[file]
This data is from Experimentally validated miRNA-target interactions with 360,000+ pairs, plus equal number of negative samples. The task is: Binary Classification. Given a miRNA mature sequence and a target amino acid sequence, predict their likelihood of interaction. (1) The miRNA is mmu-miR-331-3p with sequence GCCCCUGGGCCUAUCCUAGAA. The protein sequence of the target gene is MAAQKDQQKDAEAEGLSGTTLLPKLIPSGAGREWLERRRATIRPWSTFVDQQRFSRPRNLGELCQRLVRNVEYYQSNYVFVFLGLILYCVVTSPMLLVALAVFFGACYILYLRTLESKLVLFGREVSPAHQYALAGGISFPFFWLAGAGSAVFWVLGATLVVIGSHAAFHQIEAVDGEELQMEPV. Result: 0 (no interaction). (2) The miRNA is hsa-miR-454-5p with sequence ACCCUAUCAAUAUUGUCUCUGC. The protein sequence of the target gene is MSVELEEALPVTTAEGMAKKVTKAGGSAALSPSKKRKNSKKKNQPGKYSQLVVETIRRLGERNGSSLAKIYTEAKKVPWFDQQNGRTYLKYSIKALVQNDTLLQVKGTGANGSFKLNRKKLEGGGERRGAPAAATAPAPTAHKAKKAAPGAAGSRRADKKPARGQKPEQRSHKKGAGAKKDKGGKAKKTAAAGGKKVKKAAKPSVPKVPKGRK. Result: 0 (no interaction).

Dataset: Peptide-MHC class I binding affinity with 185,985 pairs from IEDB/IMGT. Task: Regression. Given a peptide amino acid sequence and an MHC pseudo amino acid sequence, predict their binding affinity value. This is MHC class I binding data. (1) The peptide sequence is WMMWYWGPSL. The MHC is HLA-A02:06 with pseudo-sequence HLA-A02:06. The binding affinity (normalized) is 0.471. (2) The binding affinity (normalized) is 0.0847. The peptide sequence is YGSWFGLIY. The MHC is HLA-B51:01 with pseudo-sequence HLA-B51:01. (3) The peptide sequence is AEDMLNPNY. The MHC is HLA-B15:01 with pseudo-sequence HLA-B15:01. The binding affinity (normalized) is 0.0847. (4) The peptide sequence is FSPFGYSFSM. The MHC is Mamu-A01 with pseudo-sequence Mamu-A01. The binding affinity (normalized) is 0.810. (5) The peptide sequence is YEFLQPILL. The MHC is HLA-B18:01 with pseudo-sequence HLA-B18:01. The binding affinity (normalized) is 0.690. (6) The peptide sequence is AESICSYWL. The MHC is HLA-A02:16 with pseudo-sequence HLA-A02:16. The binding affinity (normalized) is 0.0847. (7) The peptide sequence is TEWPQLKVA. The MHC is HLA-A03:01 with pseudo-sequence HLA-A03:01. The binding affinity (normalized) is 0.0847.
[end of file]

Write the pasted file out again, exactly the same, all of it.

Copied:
This data is from Experimentally validated miRNA-target interactions with 360,000+ pairs, plus equal number of negative samples. The task is: Binary Classification. Given a miRNA mature sequence and a target amino acid sequence, predict their likelihood of interaction. (1) The miRNA is mmu-miR-331-3p with sequence GCCCCUGGGCCUAUCCUAGAA. The protein sequence of the target gene is MAAQKDQQKDAEAEGLSGTTLLPKLIPSGAGREWLERRRATIRPWSTFVDQQRFSRPRNLGELCQRLVRNVEYYQSNYVFVFLGLILYCVVTSPMLLVALAVFFGACYILYLRTLESKLVLFGREVSPAHQYALAGGISFPFFWLAGAGSAVFWVLGATLVVIGSHAAFHQIEAVDGEELQMEPV. Result: 0 (no interaction). (2) The miRNA is hsa-miR-454-5p with sequence ACCCUAUCAAUAUUGUCUCUGC. The protein sequence of the target gene is MSVELEEALPVTTAEGMAKKVTKAGGSAALSPSKKRKNSKKKNQPGKYSQLVVETIRRLGERNGSSLAKIYTEAKKVPWFDQQNGRTYLKYSIKALVQNDTLLQVKGTGANGSFKLNRKKLEGGGERRGAPAAATAPAPTAHKAKKAAPGAAGSRRADKKPARGQKPEQRSHKKGAGAKKDKGGKAKKTAAAGGKKVKKAAKPSVPKVPKGRK. Result: 0 (no interaction).

Dataset: Peptide-MHC class I binding affinity with 185,985 pairs from IEDB/IMGT. Task: Regression. Given a peptide amino acid sequence and an MHC pseudo amino acid sequence, predict their binding affinity value. This is MHC class I binding data. (1) The peptide sequence is WMMWYWGPSL. The MHC is HLA-A02:06 with pseudo-sequence HLA-A02:06. The binding affinity (normalized) is 0.471. (2) The binding affinity (normalized) is 0.0847. The peptide sequence is YGSWFGLIY. The MHC is HLA-B51:01 with pseudo-sequence HLA-B51:01. (3) The peptide sequence is AEDMLNPNY. The MHC is HLA-B15:01 with pseudo-sequence HLA-B15:01. The binding affinity (normalized) is 0.0847. (4) The peptide sequence is FSPFGYSFSM. The MHC is Mamu-A01 with pseudo-sequence Mamu-A01. The binding affinity (normalized) is 0.810. (5) The peptide sequence is YEFLQPILL. The MHC is HLA-B18:01 with pseudo-sequence HLA-B18:01. The binding affinity (normalized) is 0.690. (6) The peptide sequence is AESICSYWL. The MHC is HLA-A02:16 with pseudo-sequence HLA-A02:16. The binding affinity (normalized) is 0.0847. (7) The peptide sequence is TEWPQLKVA. The MHC is HLA-A03:01 with pseudo-sequence HLA-A03:01. The binding affinity (normalized) is 0.0847.